“I’m sorry–” she stammered, disoriented.  For a moment he was gawky, geeky Bruno again, compass hanging from his belt, socks too high.

“I’m sorry, Francie.  I didn’t mean–”

“No,” she said, “no, it’s okay.  I’m just confused.  We haven’t seen each other in so many years.  I think I’ve had too much to drink.”  She looked past him, back to the yacht, and saw Timo on deck, leaning over the rail watching them.  “I think I’ll just go home now,” she said, walking back towards the harbor.

“Please, Francie, I’m sorry, I won’t do it again.  Please, I’ll drive you home.  I don’t know what came over me.  I’m just going to drive you home.”

She stopped walking away from him.  It was late, she could call a car or try to hail a taxi but it would take time, and she was exhausted.  She just wanted to go to sleep.

“Francie, please,” Bruno pleaded.

She nodded and walked silently towards his Vespa.

It was cooler away from the shore and Francesca sat close to Bruno, trying to keep from shivering but trying not to hold him too tightly.  They flew around the dark curves at acute angles, and for a minute she was scared and she buried her head in the warm, strong space between his shoulders.  Their headlight cut a narrow beam through the blackness, glancing off lemon trees and stone columns as they ascended the curvy road.  She heard it first, the sound of the skidding and the gravel and the tires, she heard it because it was too dark to see anything and then she felt a sharp crack and then nothing.

running into Bruno in Capri.

via Assouline.

Francesca walked down the main street, looking desperately for a pharmacy where she could buy a bottle of aspirin–something to alleviate the splitting headache she’d developed during the shoot.  She was still wearing her work clothes–long, skinny white jeans, a slouchy Alexander Wang navy t-shirt, and K Jacques sandals, but she’d left her big Bottega bag in her hotel room and carried only her zippered Valextra wallet.  She’d spotted the green sign of a pharmacy about a block down the street when she heard someone calling her name.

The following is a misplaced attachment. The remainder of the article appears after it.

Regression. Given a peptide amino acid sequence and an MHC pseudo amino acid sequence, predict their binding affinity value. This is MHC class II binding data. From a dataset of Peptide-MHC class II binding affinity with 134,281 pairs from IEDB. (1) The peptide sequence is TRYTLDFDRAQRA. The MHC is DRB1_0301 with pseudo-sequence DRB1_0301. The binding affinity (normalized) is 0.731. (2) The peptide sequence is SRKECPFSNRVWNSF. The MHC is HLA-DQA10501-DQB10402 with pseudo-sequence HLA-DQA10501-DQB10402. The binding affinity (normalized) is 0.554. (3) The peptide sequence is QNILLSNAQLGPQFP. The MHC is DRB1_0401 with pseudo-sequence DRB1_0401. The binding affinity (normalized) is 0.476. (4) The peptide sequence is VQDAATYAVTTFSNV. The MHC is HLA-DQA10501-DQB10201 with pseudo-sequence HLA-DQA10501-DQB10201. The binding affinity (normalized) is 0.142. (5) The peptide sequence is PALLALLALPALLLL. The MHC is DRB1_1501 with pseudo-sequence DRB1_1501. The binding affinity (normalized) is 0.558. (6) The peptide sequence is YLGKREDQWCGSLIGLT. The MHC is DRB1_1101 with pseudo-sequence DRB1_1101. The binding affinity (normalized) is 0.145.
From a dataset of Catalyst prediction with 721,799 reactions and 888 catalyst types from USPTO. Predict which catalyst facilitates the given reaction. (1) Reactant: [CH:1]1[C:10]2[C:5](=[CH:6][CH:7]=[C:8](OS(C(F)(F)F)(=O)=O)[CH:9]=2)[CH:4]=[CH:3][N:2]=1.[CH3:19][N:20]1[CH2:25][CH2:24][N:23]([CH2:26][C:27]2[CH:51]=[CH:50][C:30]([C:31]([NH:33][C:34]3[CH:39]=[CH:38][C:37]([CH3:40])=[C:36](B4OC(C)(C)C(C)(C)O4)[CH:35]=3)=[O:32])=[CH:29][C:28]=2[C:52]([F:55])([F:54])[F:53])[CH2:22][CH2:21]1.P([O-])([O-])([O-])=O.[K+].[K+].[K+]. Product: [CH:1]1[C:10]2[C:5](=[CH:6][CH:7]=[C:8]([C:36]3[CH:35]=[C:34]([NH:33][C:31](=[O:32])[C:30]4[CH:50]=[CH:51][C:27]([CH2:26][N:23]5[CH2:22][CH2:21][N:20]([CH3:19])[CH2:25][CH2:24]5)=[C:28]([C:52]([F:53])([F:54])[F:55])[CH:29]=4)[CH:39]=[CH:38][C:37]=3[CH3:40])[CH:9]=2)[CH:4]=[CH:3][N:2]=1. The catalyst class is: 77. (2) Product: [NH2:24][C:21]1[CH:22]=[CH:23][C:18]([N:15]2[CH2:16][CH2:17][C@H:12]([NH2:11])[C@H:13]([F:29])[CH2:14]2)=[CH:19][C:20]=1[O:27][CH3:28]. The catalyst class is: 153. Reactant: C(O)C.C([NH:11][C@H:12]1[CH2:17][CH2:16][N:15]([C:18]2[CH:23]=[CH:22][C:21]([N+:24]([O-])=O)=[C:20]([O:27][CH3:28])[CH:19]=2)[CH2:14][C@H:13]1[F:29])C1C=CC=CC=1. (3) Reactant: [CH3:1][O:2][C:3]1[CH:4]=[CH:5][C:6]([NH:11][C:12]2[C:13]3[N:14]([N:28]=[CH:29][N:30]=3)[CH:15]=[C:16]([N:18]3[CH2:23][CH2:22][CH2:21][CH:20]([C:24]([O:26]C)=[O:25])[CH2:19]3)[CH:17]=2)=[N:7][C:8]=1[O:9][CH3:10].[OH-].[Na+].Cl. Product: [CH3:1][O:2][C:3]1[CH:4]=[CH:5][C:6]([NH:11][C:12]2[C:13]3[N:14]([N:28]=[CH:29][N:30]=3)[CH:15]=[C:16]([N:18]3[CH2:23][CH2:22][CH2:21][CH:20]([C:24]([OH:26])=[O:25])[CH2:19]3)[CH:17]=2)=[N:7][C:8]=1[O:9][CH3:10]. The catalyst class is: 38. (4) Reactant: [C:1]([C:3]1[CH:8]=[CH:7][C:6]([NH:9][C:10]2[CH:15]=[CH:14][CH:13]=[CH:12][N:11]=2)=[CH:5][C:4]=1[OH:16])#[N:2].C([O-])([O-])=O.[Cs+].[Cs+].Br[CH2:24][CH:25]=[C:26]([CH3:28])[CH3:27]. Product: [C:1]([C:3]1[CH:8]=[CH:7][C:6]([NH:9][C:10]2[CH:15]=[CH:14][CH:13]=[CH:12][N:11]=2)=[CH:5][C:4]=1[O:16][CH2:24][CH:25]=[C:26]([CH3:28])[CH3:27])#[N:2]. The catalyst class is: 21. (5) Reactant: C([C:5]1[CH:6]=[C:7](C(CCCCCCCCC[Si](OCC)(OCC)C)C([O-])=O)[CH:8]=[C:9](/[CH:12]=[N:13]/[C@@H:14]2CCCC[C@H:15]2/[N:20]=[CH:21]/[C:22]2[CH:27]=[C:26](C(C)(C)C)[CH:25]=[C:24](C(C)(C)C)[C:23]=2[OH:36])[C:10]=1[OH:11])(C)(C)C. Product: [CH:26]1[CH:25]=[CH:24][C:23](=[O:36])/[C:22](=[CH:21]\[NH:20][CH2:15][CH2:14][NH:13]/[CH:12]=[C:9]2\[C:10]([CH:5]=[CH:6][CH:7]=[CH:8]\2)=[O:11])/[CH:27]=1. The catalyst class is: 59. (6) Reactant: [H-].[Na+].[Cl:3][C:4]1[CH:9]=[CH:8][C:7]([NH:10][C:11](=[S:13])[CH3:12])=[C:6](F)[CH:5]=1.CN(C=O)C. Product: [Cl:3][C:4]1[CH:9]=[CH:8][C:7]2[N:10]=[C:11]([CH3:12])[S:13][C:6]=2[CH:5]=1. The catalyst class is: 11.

“Ciao, Francesca!”

She looked across the street to a sidewalk cafe.  A man waved at her and she walked across to meet him, realizing as she walked that it was Bruno, the boy who had lived in the villa next to the one Marco and Letizia rented when they were children.  Bruno was Ricci’s age, several years older than Francesca, and she hadn’t seen him since the summer before he’d left for university, when she was only thirteen.

“Bruno!” she smiled.  “How did you possibly recognize me?”

He smiled sheepishly, gesturing to the chair next to his.  “I guessed,” he answered.  “I figured, here’s a beautiful woman, walking down the street like the ghost of a girl I knew in Capri, the worst thing that could happen would be that you kept walking.”

She ordered a limonata from the waiter.  “I still can’t believe it.  It’s been ages.  What are you doing now?”

“I’m working for a bank,” he answered, vaguely, and Francesca knew from his dismissive tone that he did something similar to her brother, and it was the kind of work one didn’t care to talk about.  “But you, you’re a big photographer now,” he said.

“Hardly,” she replied modestly.  “How did you know that?  I don’t imagine you read fashion magazines.”

“I’ve kept in touch with your brother.  He’s told me about your career.  You were such a funny little kid,” Bruno said.

“You keep in touch with Ricci?  Or Michele?”

“Ricci.  We ran into each other at a meeting several years ago.  I live in Roma now, but I call him when I visit Milano.  I’m surprised I’ve never run into you there.”